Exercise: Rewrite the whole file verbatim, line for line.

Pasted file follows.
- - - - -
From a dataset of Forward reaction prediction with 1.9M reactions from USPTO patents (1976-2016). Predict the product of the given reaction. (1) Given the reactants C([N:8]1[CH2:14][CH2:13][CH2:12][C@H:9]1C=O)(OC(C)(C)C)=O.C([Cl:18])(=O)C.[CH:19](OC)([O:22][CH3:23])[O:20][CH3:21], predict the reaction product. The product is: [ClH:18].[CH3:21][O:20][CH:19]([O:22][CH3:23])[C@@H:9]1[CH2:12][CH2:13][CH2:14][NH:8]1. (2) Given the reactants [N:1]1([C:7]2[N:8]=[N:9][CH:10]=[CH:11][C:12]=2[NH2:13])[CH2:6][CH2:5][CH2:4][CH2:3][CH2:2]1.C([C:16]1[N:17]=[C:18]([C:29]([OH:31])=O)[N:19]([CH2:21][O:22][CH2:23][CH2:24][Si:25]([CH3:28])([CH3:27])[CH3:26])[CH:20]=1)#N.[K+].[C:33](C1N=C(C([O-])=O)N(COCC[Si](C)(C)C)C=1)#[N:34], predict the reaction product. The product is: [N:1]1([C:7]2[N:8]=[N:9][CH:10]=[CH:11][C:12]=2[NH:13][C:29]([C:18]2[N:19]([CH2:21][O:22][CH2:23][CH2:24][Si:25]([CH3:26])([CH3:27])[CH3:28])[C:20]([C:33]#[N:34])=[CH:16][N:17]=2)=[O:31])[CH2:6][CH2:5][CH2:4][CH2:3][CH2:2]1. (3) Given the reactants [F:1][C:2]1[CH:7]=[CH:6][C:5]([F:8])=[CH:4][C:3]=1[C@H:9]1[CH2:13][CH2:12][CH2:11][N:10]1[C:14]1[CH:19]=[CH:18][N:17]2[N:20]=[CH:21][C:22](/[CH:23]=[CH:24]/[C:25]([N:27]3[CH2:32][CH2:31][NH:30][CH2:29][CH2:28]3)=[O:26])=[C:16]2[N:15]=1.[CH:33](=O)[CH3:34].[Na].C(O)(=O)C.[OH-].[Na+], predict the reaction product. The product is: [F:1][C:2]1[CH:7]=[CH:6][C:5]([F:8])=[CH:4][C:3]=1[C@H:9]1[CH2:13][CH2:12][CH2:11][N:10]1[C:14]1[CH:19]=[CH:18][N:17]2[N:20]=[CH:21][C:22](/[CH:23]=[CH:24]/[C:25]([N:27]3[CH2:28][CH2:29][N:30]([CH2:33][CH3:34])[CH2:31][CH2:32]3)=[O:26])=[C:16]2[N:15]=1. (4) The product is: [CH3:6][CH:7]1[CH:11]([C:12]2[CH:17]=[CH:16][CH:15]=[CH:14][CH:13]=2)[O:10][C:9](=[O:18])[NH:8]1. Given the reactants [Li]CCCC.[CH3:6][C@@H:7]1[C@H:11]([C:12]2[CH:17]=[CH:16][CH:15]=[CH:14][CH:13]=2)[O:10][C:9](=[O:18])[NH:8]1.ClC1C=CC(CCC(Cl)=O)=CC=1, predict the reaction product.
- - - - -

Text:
From a dataset of Forward reaction prediction with 1.9M reactions from USPTO patents (1976-2016). Predict the product of the given reaction. (1) Given the reactants C([N:8]1[CH2:14][CH2:13][CH2:12][C@H:9]1C=O)(OC(C)(C)C)=O.C([Cl:18])(=O)C.[CH:19](OC)([O:22][CH3:23])[O:20][CH3:21], predict the reaction product. The product is: [ClH:18].[CH3:21][O:20][CH:19]([O:22][CH3:23])[C@@H:9]1[CH2:12][CH2:13][CH2:14][NH:8]1. (2) Given the reactants [N:1]1([C:7]2[N:8]=[N:9][CH:10]=[CH:11][C:12]=2[NH2:13])[CH2:6][CH2:5][CH2:4][CH2:3][CH2:2]1.C([C:16]1[N:17]=[C:18]([C:29]([OH:31])=O)[N:19]([CH2:21][O:22][CH2:23][CH2:24][Si:25]([CH3:28])([CH3:27])[CH3:26])[CH:20]=1)#N.[K+].[C:33](C1N=C(C([O-])=O)N(COCC[Si](C)(C)C)C=1)#[N:34], predict the reaction product. The product is: [N:1]1([C:7]2[N:8]=[N:9][CH:10]=[CH:11][C:12]=2[NH:13][C:29]([C:18]2[N:19]([CH2:21][O:22][CH2:23][CH2:24][Si:25]([CH3:26])([CH3:27])[CH3:28])[C:20]([C:33]#[N:34])=[CH:16][N:17]=2)=[O:31])[CH2:6][CH2:5][CH2:4][CH2:3][CH2:2]1. (3) Given the reactants [F:1][C:2]1[CH:7]=[CH:6][C:5]([F:8])=[CH:4][C:3]=1[C@H:9]1[CH2:13][CH2:12][CH2:11][N:10]1[C:14]1[CH:19]=[CH:18][N:17]2[N:20]=[CH:21][C:22](/[CH:23]=[CH:24]/[C:25]([N:27]3[CH2:32][CH2:31][NH:30][CH2:29][CH2:28]3)=[O:26])=[C:16]2[N:15]=1.[CH:33](=O)[CH3:34].[Na].C(O)(=O)C.[OH-].[Na+], predict the reaction product. The product is: [F:1][C:2]1[CH:7]=[CH:6][C:5]([F:8])=[CH:4][C:3]=1[C@H:9]1[CH2:13][CH2:12][CH2:11][N:10]1[C:14]1[CH:19]=[CH:18][N:17]2[N:20]=[CH:21][C:22](/[CH:23]=[CH:24]/[C:25]([N:27]3[CH2:28][CH2:29][N:30]([CH2:33][CH3:34])[CH2:31][CH2:32]3)=[O:26])=[C:16]2[N:15]=1. (4) The product is: [CH3:6][CH:7]1[CH:11]([C:12]2[CH:17]=[CH:16][CH:15]=[CH:14][CH:13]=2)[O:10][C:9](=[O:18])[NH:8]1. Given the reactants [Li]CCCC.[CH3:6][C@@H:7]1[C@H:11]([C:12]2[CH:17]=[CH:16][CH:15]=[CH:14][CH:13]=2)[O:10][C:9](=[O:18])[NH:8]1.ClC1C=CC(CCC(Cl)=O)=CC=1, predict the reaction product.